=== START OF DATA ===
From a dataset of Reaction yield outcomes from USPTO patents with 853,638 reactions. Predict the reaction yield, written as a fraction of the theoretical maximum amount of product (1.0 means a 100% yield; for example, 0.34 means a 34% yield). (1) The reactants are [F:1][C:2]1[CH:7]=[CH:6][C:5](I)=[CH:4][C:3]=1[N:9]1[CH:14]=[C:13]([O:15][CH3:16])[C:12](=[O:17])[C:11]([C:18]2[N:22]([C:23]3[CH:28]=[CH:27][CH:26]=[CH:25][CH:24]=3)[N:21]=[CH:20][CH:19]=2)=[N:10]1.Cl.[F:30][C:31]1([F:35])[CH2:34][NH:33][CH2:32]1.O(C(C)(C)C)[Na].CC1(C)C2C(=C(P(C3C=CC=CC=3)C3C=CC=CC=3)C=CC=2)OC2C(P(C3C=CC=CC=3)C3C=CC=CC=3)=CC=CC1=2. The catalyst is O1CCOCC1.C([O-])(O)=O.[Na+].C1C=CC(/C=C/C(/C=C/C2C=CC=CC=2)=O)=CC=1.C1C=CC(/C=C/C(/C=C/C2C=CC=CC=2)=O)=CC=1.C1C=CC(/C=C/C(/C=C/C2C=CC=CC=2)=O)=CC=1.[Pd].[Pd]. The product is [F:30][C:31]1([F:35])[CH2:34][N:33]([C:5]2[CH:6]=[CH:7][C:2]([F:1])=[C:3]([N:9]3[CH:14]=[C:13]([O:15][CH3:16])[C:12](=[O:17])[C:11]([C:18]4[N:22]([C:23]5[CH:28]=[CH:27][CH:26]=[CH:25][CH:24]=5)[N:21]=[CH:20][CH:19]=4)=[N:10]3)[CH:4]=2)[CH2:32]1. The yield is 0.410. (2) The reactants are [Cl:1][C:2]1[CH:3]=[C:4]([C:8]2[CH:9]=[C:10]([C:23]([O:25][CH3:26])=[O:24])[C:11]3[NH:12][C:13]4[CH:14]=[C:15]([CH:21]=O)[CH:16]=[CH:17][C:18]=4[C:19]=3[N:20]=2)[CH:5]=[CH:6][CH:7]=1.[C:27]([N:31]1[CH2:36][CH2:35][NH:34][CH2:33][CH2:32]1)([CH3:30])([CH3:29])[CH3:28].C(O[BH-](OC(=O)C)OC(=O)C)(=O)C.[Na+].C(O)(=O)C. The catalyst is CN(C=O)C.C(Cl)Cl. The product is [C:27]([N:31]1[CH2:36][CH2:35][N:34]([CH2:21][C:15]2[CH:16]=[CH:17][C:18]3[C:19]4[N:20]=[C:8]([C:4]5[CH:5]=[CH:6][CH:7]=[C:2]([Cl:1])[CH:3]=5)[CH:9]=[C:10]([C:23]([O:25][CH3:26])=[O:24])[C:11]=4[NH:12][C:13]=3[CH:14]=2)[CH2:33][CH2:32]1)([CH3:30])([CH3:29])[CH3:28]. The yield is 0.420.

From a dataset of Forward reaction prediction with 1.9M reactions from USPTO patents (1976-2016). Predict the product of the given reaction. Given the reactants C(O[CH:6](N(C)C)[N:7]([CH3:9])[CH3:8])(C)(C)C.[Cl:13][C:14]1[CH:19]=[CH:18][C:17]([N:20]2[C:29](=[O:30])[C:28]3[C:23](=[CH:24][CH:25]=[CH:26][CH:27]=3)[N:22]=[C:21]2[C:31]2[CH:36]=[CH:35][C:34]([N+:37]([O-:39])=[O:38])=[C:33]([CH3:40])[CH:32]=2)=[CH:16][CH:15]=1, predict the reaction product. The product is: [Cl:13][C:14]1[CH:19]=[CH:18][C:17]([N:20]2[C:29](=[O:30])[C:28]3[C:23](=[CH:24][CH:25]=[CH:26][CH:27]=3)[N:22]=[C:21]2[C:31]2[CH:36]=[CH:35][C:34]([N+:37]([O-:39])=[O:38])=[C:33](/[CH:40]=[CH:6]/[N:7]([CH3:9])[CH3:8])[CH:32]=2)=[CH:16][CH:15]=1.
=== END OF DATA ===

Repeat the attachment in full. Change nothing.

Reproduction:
From a dataset of Reaction yield outcomes from USPTO patents with 853,638 reactions. Predict the reaction yield, written as a fraction of the theoretical maximum amount of product (1.0 means a 100% yield; for example, 0.34 means a 34% yield). (1) The reactants are [F:1][C:2]1[CH:7]=[CH:6][C:5](I)=[CH:4][C:3]=1[N:9]1[CH:14]=[C:13]([O:15][CH3:16])[C:12](=[O:17])[C:11]([C:18]2[N:22]([C:23]3[CH:28]=[CH:27][CH:26]=[CH:25][CH:24]=3)[N:21]=[CH:20][CH:19]=2)=[N:10]1.Cl.[F:30][C:31]1([F:35])[CH2:34][NH:33][CH2:32]1.O(C(C)(C)C)[Na].CC1(C)C2C(=C(P(C3C=CC=CC=3)C3C=CC=CC=3)C=CC=2)OC2C(P(C3C=CC=CC=3)C3C=CC=CC=3)=CC=CC1=2. The catalyst is O1CCOCC1.C([O-])(O)=O.[Na+].C1C=CC(/C=C/C(/C=C/C2C=CC=CC=2)=O)=CC=1.C1C=CC(/C=C/C(/C=C/C2C=CC=CC=2)=O)=CC=1.C1C=CC(/C=C/C(/C=C/C2C=CC=CC=2)=O)=CC=1.[Pd].[Pd]. The product is [F:30][C:31]1([F:35])[CH2:34][N:33]([C:5]2[CH:6]=[CH:7][C:2]([F:1])=[C:3]([N:9]3[CH:14]=[C:13]([O:15][CH3:16])[C:12](=[O:17])[C:11]([C:18]4[N:22]([C:23]5[CH:28]=[CH:27][CH:26]=[CH:25][CH:24]=5)[N:21]=[CH:20][CH:19]=4)=[N:10]3)[CH:4]=2)[CH2:32]1. The yield is 0.410. (2) The reactants are [Cl:1][C:2]1[CH:3]=[C:4]([C:8]2[CH:9]=[C:10]([C:23]([O:25][CH3:26])=[O:24])[C:11]3[NH:12][C:13]4[CH:14]=[C:15]([CH:21]=O)[CH:16]=[CH:17][C:18]=4[C:19]=3[N:20]=2)[CH:5]=[CH:6][CH:7]=1.[C:27]([N:31]1[CH2:36][CH2:35][NH:34][CH2:33][CH2:32]1)([CH3:30])([CH3:29])[CH3:28].C(O[BH-](OC(=O)C)OC(=O)C)(=O)C.[Na+].C(O)(=O)C. The catalyst is CN(C=O)C.C(Cl)Cl. The product is [C:27]([N:31]1[CH2:36][CH2:35][N:34]([CH2:21][C:15]2[CH:16]=[CH:17][C:18]3[C:19]4[N:20]=[C:8]([C:4]5[CH:5]=[CH:6][CH:7]=[C:2]([Cl:1])[CH:3]=5)[CH:9]=[C:10]([C:23]([O:25][CH3:26])=[O:24])[C:11]=4[NH:12][C:13]=3[CH:14]=2)[CH2:33][CH2:32]1)([CH3:30])([CH3:29])[CH3:28]. The yield is 0.420.

From a dataset of Forward reaction prediction with 1.9M reactions from USPTO patents (1976-2016). Predict the product of the given reaction. Given the reactants C(O[CH:6](N(C)C)[N:7]([CH3:9])[CH3:8])(C)(C)C.[Cl:13][C:14]1[CH:19]=[CH:18][C:17]([N:20]2[C:29](=[O:30])[C:28]3[C:23](=[CH:24][CH:25]=[CH:26][CH:27]=3)[N:22]=[C:21]2[C:31]2[CH:36]=[CH:35][C:34]([N+:37]([O-:39])=[O:38])=[C:33]([CH3:40])[CH:32]=2)=[CH:16][CH:15]=1, predict the reaction product. The product is: [Cl:13][C:14]1[CH:19]=[CH:18][C:17]([N:20]2[C:29](=[O:30])[C:28]3[C:23](=[CH:24][CH:25]=[CH:26][CH:27]=3)[N:22]=[C:21]2[C:31]2[CH:36]=[CH:35][C:34]([N+:37]([O-:39])=[O:38])=[C:33](/[CH:40]=[CH:6]/[N:7]([CH3:9])[CH3:8])[CH:32]=2)=[CH:16][CH:15]=1.